Saturday morning, there were 23 confirmed fatalities in six counties from Hurricane Ian’s monstrous trajectory across Florida. By Sunday, CNN was reporting 67 deaths, but the Florida Department of Law Enforcement had not yet detailed the additional deaths past the 44 it confirmed on Saturday.
Lee County had 35 deaths.
Gov. Ron DeSantis defended officials in Lee County, who delayed evacuation orders until Tuesday, while several other counties had issued evacuation orders Monday. Charlotte County, immediately to the north of Lee, had issued evacuation orders on Monday, and the National Hurricane Center that day warned that the entire region from Fort Myers to Tampa Bay was at grave risk of storm surge regardless of the storm’s landfall area.
In Flagler County, one of Emergency Management Director Jonathan Lord’s most often-repeated cautions is to not focus on the center line of the hurricane path, but on the entire cone of probability, within which the storm has a strong possibility of veering. That’s precisely what happened on Florida’s west coast. Lee County was in the cone of probability, but it was at its center, leading officials there to hesitate about evacuation orders until it was too late for many.
“The delay, an apparent violation of the meticulous evacuation strategy the county had crafted for just such an emergency, may have contributed to catastrophic consequences that are still coming into focus as the death toll continues to climb,” The New York Times reports this morning. “About 35 of Florida’s storm-related deaths have been identified in Lee County, the highest toll anywhere in the state, as survivors describe the sudden surge of water — predicted as a possibility by the National Hurricane Service in the days before the storm hit — that sent some of them scrambling for safety in attics and on rooftops.”
In all, there are now at least seven counties with fatalities due to the massive storm, according to data from Florida’s Medical Examiners Commission (MEC), which reports hurricane deaths following an autopsy and confirmation that the death is storm-related. Flagler County has reported no fatalities.
FDLE provided the latest figures on fatalities in the seven counties Saturday evening–numbers that do not reflect CNN’s tally–with most of the deaths on the Gulf side of Florida.
Lake – 1
Sarasota – 3
Manatee – 1
Volusia – 5
Collier – 3
Lee – 30
Hendry – 1
The Saturday evening data did not include details such as county, age, sex, circumstances, and date of death, with one exception: At 5 p.m. Saturday, the 25th death was listed as a 62-year-old female in Sarasota who drowned after being trapped in vehicle.
Those details showed that most of the fatalities were older residents — in the mid to late 60s and up to the 90s, according to the data. Some deaths did not include an age. Most of the deaths were from drowning, the data show:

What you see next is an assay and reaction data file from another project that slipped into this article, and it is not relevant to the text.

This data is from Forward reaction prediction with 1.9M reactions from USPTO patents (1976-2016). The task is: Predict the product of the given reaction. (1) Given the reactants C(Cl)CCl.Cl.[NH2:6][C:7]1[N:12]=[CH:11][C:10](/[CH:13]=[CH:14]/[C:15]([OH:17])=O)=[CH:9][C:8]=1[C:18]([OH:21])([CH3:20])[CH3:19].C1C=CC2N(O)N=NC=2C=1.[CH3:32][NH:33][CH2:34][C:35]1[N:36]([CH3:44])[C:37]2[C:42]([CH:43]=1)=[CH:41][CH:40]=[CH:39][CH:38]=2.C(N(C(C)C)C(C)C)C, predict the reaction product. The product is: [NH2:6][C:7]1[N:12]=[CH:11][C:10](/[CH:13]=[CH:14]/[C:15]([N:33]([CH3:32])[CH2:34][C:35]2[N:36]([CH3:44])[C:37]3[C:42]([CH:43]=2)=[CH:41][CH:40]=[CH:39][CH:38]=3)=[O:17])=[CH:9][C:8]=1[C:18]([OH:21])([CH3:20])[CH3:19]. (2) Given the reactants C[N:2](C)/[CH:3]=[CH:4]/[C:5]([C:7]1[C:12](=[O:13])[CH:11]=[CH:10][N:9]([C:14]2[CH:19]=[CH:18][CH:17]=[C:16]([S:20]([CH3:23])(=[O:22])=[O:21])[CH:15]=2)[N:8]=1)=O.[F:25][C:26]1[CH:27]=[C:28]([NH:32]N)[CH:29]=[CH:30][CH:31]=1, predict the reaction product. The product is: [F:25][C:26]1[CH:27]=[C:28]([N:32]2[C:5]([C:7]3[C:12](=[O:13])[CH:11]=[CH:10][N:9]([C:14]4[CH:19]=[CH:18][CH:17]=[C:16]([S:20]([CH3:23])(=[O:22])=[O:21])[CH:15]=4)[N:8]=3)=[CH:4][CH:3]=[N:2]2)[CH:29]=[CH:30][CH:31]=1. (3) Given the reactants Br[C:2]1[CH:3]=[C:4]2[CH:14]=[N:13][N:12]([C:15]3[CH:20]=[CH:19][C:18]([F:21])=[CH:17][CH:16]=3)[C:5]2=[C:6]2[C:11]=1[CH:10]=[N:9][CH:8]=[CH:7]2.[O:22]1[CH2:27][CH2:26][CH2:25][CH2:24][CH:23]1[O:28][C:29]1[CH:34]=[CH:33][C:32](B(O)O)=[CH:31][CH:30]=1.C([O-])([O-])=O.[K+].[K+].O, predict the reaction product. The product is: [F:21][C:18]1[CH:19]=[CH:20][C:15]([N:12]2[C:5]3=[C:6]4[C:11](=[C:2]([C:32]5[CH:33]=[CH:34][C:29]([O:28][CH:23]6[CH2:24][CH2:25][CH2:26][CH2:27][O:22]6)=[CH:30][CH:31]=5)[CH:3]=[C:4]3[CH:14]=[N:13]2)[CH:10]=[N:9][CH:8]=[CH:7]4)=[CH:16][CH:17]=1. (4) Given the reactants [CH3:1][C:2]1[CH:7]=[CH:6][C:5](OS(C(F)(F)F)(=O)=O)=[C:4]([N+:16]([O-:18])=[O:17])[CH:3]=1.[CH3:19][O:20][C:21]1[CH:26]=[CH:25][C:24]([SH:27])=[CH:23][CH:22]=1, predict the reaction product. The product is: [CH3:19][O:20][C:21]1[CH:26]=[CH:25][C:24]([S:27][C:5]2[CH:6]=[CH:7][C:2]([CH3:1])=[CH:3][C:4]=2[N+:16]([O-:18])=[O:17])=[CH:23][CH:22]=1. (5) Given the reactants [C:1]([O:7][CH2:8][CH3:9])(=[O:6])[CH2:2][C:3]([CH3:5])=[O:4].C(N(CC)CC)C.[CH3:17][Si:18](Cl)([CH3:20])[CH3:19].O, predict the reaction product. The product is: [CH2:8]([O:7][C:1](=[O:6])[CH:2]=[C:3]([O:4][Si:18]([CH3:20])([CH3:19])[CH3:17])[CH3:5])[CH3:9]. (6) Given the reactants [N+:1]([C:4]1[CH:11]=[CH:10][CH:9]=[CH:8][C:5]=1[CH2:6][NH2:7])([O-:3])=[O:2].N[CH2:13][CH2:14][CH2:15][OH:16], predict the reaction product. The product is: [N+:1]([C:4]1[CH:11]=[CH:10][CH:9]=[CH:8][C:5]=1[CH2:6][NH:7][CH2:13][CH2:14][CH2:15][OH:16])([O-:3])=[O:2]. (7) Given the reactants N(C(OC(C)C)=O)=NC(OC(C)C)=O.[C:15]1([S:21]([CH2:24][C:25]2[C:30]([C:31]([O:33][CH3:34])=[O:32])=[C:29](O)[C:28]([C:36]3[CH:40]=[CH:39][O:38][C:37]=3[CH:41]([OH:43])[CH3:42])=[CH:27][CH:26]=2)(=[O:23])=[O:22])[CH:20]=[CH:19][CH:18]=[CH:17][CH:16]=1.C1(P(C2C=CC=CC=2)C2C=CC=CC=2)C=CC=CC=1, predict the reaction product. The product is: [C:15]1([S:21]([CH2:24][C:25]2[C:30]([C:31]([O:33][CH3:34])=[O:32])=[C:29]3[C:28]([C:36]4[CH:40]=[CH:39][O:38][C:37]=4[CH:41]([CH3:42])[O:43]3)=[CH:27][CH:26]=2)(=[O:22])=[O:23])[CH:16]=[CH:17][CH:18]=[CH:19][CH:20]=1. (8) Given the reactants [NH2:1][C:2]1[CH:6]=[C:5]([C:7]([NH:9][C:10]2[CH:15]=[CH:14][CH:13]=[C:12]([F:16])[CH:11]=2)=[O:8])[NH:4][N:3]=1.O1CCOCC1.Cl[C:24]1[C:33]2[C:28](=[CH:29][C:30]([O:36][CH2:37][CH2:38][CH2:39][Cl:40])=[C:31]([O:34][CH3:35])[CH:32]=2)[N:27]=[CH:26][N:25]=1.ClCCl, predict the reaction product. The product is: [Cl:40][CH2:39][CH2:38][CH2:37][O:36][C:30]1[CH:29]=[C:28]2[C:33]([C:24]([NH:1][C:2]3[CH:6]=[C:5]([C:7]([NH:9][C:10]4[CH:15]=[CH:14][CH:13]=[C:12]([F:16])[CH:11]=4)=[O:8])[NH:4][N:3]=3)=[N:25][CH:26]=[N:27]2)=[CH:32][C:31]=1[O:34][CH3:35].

Here is the full, earlier list, when the count was at 23:
- Lake County, a 38-year-old male died in a vehicle accident when his car hydroplaned, on 9/28/22.
- Sarasota County, a 71-year-old male died of head injuries when he fell off a roof while putting up rain shutters, on 9/27/22.
- Manatee County, a 22-year-old female was ejected from an ATV rollover due to a road washout, on 9/30/22.
- Volusia County, 91-year-old male found drowned 9/29/22.
- Volusia County, 79-year-old-male found drowned 9/29/22.
- Volusia County, 67-year-old male found drowned 9/30/22.
- Volusia County, a 68-year-old female drowned after being swept into the ocean by a wave, on 9/29/22.
- Collier County, a 73-year-old female was found drowned on 9/29/22.
- Collier County, a 73-year-old female was found drowned on 9/28/22.
- Collier County, a 64-year-old female was found drowned on 9/28/22.
- Lee County, unknown age, was found lying prone on the deck of a neighbor, drowning on 9/30.
- Lee County, 82-year-old male found unresponsive, had history of natural diseases, natural causes, 9/30/22.
- Lee County, 63-year-old male, body recovered by FDLE, drowning on 9/30.
- Lee County, 87-year-old male, found in a submerged car, drowning and blunt force injuries, 9/30/22.
- Lee County, 61-year-old male, found draped over a bench, drowning, 9/30/22.
- Lee County, 88-year-old male, found on Fort Myers Beach, drowning, 9/30/22.
- Lee County, 92-year-old male, found under three feet of water, drowning, 9/30/22.
- Lee County, unknown age female, found floating in seven feet of water, drowned, 9/30/22.
- Lee County, 50-60 years old female, found in street in debris, drowned, 9/30/22.
- Lee County, 62-year-old female, tree fell on manufactured home, contusions on torso, drowning and blunt impact to torso, 9/30/22.
- Lee County, unknown age, female, found under residence in water and tangled in wires, drowning, 9/30/22.
- Lee County, 54-year-old male, found trapped in a window, mechanical asphyxia, and drowning, 9/30/22.
- Sarasota County, 80-year-old male, unable to use oxygen, collapsed in bathroom, obstructive pulmonary disease, natural causes, 9/30/22.
–Florida Phoenix and FlaglerLive
Hmmmm. Once again people die because of republicans stupidity. DeSantis would never defend a democrat. And yet here we are again. You have a chance to change this. Election day cometh. You know what to do.
I absolutely resent your accusation “Once again people die because of republicans stupidity. ” This is a time to help each other and to be kind and not the time for Election Day Cometh. Shame on you !
I am sure the families if the dead are pretty resentful too. https://l.smartnews.com/PXP4D/xA1zkJ
The information above underlines how important it is that we reach out to those who are elderly and disabled in times of crisis, especially when natural disasters hit.